H.R. 1423/S. 610, the Forced Arbitration Injustice Repeal (or FAIR) Act, would (as its title suggests) invalidate any arbitration agreement a corporation forces upon an employee or customer if the dispute concerns employment, product safety, antitrust law, or discrimination. These little "agreements," as you know, force you into an arbitration proceeding generally of your opponent's choosing, which denies you your rightful day in court and also very likely denies you a positive outcome. If this bill passes, we'll never have to hear, again, of folks who get raped in nursing homes but whose families can't sue, or folks whose lenders illegally renew thousand-percent loans but can't sue, or folks whose banks use their names to open fake accounts but can't sue. Really, these are not "frivolous" lawsuits. So Demand Progress helps you tell your Congressfolk to protect our right to a day in court by passing the FAIR Act.
Meanwhile, CREDO helps you tell our Army Corps of Engineers to reject the Pebble Mine project in Alaska's Bristol Bay. You probably know the drill by now: mining for copper in Bristol Bay will not only pollute good Alaskans' water and disrupt the unique and fragile ecosystem, but it'll also be the death knell for the Bristol Bay's sockeye salmon industry, one of the world's most famous salmon fisheries and one that supports 14,000 jobs. You probably also know that not even that most inveterate corporate defender, former EPA head Scott Pruitt, could see his way clear to approving the Pebble Mine project, and you probably also know that a lot of Pebble Mine's potential investors have gotten cold feet. But none of that is any reason to be complacent, since we are currently ruled by a President who thinks it's honest work to buy low, suck the wealth out of the resulting failure, and foist the burdens of that failure on the taxpayer. So let's make sure we do our duty.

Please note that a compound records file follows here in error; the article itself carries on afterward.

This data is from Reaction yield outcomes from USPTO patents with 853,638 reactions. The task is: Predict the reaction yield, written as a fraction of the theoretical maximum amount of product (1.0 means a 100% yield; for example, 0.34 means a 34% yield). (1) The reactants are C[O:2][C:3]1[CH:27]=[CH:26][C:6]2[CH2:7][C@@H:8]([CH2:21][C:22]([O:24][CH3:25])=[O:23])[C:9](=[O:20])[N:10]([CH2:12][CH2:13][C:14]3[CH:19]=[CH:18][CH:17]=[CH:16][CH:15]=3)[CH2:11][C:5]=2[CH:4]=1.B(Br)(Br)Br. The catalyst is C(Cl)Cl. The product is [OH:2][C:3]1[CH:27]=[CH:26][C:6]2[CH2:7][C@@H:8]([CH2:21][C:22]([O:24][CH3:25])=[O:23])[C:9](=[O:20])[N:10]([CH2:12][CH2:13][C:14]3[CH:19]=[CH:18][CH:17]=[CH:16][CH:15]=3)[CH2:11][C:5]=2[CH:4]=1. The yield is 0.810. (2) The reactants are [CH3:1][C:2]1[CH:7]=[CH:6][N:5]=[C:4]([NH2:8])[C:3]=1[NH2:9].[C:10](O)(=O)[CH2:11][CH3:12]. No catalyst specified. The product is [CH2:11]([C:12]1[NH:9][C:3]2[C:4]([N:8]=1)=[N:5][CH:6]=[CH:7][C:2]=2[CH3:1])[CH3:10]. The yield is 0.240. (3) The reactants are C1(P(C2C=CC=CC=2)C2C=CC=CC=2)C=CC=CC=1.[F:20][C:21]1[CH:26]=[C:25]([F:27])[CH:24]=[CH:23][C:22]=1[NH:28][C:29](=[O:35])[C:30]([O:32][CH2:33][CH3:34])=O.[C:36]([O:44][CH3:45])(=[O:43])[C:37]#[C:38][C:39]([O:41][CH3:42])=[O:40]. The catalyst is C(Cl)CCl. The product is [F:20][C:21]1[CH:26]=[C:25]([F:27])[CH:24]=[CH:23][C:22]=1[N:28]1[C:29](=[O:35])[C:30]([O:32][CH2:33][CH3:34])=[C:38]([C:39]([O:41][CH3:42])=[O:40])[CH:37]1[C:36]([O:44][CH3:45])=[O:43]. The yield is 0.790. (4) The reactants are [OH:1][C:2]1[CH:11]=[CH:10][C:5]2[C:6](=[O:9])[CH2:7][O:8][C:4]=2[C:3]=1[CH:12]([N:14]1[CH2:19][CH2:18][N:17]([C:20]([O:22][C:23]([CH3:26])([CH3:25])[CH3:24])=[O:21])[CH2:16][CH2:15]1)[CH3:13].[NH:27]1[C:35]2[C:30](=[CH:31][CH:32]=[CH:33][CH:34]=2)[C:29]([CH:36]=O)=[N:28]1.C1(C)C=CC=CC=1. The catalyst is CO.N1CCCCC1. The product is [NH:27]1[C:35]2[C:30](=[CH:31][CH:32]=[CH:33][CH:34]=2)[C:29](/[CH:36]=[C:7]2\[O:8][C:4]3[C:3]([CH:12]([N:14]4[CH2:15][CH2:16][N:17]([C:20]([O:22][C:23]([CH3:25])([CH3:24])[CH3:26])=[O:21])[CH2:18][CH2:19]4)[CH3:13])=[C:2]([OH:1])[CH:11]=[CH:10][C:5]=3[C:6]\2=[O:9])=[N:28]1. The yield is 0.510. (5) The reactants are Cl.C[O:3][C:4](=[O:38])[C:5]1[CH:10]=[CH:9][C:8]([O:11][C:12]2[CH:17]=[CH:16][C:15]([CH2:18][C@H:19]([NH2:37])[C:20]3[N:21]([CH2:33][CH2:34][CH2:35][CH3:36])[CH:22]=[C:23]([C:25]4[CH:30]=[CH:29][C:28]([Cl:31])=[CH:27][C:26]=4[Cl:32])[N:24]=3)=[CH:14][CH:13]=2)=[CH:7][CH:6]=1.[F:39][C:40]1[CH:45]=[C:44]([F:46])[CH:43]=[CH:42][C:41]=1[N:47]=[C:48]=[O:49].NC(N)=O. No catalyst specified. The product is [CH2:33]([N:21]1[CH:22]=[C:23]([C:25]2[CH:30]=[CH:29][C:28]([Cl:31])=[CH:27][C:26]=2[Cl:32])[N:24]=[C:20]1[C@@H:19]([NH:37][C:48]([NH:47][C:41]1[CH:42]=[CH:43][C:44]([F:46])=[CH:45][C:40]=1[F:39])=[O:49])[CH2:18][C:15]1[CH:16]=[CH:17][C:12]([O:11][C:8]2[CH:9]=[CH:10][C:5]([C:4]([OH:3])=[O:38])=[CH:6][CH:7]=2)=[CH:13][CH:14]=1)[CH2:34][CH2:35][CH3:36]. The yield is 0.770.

Finally, a Change.org petition helps you tell Pennsylvania state legislators to cap insulin prices in that state. In days of old (and, who knows, maybe tomorrow, too), right-wingers would have decried such things as TEH PRICE CONTROLZ!!!!! But arguing against "price controls," here, would be the same as arguing in favor of big pharma corporations setting insulin prices so high that diabetics start rationing their insulin and then die. Is it naive to suggest that right-wingers will perhaps exercise some shame at the prospect of being called objectively pro-diabetic death? I kid, of course -- right-wingers tend to recast any shame they deserve as liberal oppression, at which point I say: c'mon, we're either the people who want to give everyone participation trophies or we're the people who are waiting for you in the parking lot with baseball bats, but we can't be both.